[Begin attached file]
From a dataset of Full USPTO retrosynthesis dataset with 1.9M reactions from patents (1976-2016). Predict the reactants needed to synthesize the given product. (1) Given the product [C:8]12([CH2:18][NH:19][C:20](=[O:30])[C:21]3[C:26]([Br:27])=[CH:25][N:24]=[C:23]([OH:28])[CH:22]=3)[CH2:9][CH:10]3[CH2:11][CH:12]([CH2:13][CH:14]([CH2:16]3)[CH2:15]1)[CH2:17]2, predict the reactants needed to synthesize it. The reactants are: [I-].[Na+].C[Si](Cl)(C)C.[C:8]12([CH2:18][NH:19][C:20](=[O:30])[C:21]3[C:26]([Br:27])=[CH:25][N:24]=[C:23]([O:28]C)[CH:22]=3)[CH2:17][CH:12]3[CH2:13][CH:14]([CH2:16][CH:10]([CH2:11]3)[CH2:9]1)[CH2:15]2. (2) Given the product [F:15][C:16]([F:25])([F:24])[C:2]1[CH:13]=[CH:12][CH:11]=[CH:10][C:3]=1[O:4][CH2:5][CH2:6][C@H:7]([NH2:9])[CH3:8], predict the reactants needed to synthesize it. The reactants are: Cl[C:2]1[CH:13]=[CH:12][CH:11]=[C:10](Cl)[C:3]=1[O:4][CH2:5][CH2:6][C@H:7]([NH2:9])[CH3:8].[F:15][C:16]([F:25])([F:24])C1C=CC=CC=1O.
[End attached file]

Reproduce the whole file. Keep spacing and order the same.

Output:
From a dataset of Full USPTO retrosynthesis dataset with 1.9M reactions from patents (1976-2016). Predict the reactants needed to synthesize the given product. (1) Given the product [C:8]12([CH2:18][NH:19][C:20](=[O:30])[C:21]3[C:26]([Br:27])=[CH:25][N:24]=[C:23]([OH:28])[CH:22]=3)[CH2:9][CH:10]3[CH2:11][CH:12]([CH2:13][CH:14]([CH2:16]3)[CH2:15]1)[CH2:17]2, predict the reactants needed to synthesize it. The reactants are: [I-].[Na+].C[Si](Cl)(C)C.[C:8]12([CH2:18][NH:19][C:20](=[O:30])[C:21]3[C:26]([Br:27])=[CH:25][N:24]=[C:23]([O:28]C)[CH:22]=3)[CH2:17][CH:12]3[CH2:13][CH:14]([CH2:16][CH:10]([CH2:11]3)[CH2:9]1)[CH2:15]2. (2) Given the product [F:15][C:16]([F:25])([F:24])[C:2]1[CH:13]=[CH:12][CH:11]=[CH:10][C:3]=1[O:4][CH2:5][CH2:6][C@H:7]([NH2:9])[CH3:8], predict the reactants needed to synthesize it. The reactants are: Cl[C:2]1[CH:13]=[CH:12][CH:11]=[C:10](Cl)[C:3]=1[O:4][CH2:5][CH2:6][C@H:7]([NH2:9])[CH3:8].[F:15][C:16]([F:25])([F:24])C1C=CC=CC=1O.